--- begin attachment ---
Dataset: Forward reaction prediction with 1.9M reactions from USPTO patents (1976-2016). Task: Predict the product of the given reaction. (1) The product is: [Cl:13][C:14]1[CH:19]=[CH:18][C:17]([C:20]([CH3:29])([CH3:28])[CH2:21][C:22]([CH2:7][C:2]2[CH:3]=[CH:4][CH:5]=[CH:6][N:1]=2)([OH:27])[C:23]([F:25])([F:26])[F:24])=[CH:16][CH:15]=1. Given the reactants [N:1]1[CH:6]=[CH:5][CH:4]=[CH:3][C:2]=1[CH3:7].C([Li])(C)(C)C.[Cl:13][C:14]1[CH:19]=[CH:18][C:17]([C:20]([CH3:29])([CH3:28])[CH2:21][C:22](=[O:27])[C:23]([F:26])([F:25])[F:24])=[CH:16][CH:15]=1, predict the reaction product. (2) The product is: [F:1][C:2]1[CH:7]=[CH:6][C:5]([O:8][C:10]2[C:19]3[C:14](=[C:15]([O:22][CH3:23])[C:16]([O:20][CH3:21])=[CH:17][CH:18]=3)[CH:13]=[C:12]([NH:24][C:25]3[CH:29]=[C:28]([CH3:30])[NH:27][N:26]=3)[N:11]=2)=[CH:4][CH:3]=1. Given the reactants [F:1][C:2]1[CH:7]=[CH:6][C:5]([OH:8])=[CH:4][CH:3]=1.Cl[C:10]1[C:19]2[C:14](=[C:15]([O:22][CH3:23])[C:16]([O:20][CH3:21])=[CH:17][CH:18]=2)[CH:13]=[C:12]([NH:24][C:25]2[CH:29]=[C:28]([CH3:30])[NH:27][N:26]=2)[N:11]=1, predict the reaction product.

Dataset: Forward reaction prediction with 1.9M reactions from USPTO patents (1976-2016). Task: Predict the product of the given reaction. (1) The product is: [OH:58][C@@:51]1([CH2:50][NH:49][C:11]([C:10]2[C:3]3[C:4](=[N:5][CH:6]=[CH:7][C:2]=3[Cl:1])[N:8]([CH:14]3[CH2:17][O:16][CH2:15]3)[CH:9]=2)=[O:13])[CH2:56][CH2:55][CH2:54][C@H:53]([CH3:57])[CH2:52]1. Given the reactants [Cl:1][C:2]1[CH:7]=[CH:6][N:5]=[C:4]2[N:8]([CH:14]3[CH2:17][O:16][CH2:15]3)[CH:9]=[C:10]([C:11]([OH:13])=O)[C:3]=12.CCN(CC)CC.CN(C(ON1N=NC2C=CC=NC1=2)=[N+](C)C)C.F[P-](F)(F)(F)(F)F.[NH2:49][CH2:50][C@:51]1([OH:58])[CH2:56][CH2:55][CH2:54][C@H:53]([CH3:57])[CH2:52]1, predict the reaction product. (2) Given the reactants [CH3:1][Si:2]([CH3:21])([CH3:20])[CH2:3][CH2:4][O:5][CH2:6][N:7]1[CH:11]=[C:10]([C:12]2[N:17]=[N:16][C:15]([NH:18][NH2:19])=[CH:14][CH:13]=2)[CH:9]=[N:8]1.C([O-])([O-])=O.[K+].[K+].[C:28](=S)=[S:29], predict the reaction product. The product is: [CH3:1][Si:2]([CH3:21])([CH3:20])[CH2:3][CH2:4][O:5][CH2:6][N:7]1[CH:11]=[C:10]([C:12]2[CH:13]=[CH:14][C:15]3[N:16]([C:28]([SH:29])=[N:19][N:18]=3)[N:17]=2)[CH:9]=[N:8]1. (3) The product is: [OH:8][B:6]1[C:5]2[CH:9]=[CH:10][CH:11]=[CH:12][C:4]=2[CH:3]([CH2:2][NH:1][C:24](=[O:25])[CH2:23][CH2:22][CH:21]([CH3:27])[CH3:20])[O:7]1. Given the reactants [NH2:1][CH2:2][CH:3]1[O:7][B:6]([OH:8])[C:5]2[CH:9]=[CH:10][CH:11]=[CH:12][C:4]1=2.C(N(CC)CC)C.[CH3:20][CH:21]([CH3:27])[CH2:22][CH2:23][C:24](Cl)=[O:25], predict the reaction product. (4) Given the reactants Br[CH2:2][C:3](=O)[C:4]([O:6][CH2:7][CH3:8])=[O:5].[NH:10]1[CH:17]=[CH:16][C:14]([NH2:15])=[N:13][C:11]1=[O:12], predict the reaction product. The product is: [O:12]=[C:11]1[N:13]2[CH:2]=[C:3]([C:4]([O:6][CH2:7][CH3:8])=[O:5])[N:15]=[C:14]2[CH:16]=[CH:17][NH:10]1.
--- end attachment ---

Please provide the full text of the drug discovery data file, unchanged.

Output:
Dataset: Forward reaction prediction with 1.9M reactions from USPTO patents (1976-2016). Task: Predict the product of the given reaction. (1) The product is: [Cl:13][C:14]1[CH:19]=[CH:18][C:17]([C:20]([CH3:29])([CH3:28])[CH2:21][C:22]([CH2:7][C:2]2[CH:3]=[CH:4][CH:5]=[CH:6][N:1]=2)([OH:27])[C:23]([F:25])([F:26])[F:24])=[CH:16][CH:15]=1. Given the reactants [N:1]1[CH:6]=[CH:5][CH:4]=[CH:3][C:2]=1[CH3:7].C([Li])(C)(C)C.[Cl:13][C:14]1[CH:19]=[CH:18][C:17]([C:20]([CH3:29])([CH3:28])[CH2:21][C:22](=[O:27])[C:23]([F:26])([F:25])[F:24])=[CH:16][CH:15]=1, predict the reaction product. (2) The product is: [F:1][C:2]1[CH:7]=[CH:6][C:5]([O:8][C:10]2[C:19]3[C:14](=[C:15]([O:22][CH3:23])[C:16]([O:20][CH3:21])=[CH:17][CH:18]=3)[CH:13]=[C:12]([NH:24][C:25]3[CH:29]=[C:28]([CH3:30])[NH:27][N:26]=3)[N:11]=2)=[CH:4][CH:3]=1. Given the reactants [F:1][C:2]1[CH:7]=[CH:6][C:5]([OH:8])=[CH:4][CH:3]=1.Cl[C:10]1[C:19]2[C:14](=[C:15]([O:22][CH3:23])[C:16]([O:20][CH3:21])=[CH:17][CH:18]=2)[CH:13]=[C:12]([NH:24][C:25]2[CH:29]=[C:28]([CH3:30])[NH:27][N:26]=2)[N:11]=1, predict the reaction product.

Dataset: Forward reaction prediction with 1.9M reactions from USPTO patents (1976-2016). Task: Predict the product of the given reaction. (1) The product is: [OH:58][C@@:51]1([CH2:50][NH:49][C:11]([C:10]2[C:3]3[C:4](=[N:5][CH:6]=[CH:7][C:2]=3[Cl:1])[N:8]([CH:14]3[CH2:17][O:16][CH2:15]3)[CH:9]=2)=[O:13])[CH2:56][CH2:55][CH2:54][C@H:53]([CH3:57])[CH2:52]1. Given the reactants [Cl:1][C:2]1[CH:7]=[CH:6][N:5]=[C:4]2[N:8]([CH:14]3[CH2:17][O:16][CH2:15]3)[CH:9]=[C:10]([C:11]([OH:13])=O)[C:3]=12.CCN(CC)CC.CN(C(ON1N=NC2C=CC=NC1=2)=[N+](C)C)C.F[P-](F)(F)(F)(F)F.[NH2:49][CH2:50][C@:51]1([OH:58])[CH2:56][CH2:55][CH2:54][C@H:53]([CH3:57])[CH2:52]1, predict the reaction product. (2) Given the reactants [CH3:1][Si:2]([CH3:21])([CH3:20])[CH2:3][CH2:4][O:5][CH2:6][N:7]1[CH:11]=[C:10]([C:12]2[N:17]=[N:16][C:15]([NH:18][NH2:19])=[CH:14][CH:13]=2)[CH:9]=[N:8]1.C([O-])([O-])=O.[K+].[K+].[C:28](=S)=[S:29], predict the reaction product. The product is: [CH3:1][Si:2]([CH3:21])([CH3:20])[CH2:3][CH2:4][O:5][CH2:6][N:7]1[CH:11]=[C:10]([C:12]2[CH:13]=[CH:14][C:15]3[N:16]([C:28]([SH:29])=[N:19][N:18]=3)[N:17]=2)[CH:9]=[N:8]1. (3) The product is: [OH:8][B:6]1[C:5]2[CH:9]=[CH:10][CH:11]=[CH:12][C:4]=2[CH:3]([CH2:2][NH:1][C:24](=[O:25])[CH2:23][CH2:22][CH:21]([CH3:27])[CH3:20])[O:7]1. Given the reactants [NH2:1][CH2:2][CH:3]1[O:7][B:6]([OH:8])[C:5]2[CH:9]=[CH:10][CH:11]=[CH:12][C:4]1=2.C(N(CC)CC)C.[CH3:20][CH:21]([CH3:27])[CH2:22][CH2:23][C:24](Cl)=[O:25], predict the reaction product. (4) Given the reactants Br[CH2:2][C:3](=O)[C:4]([O:6][CH2:7][CH3:8])=[O:5].[NH:10]1[CH:17]=[CH:16][C:14]([NH2:15])=[N:13][C:11]1=[O:12], predict the reaction product. The product is: [O:12]=[C:11]1[N:13]2[CH:2]=[C:3]([C:4]([O:6][CH2:7][CH3:8])=[O:5])[N:15]=[C:14]2[CH:16]=[CH:17][NH:10]1.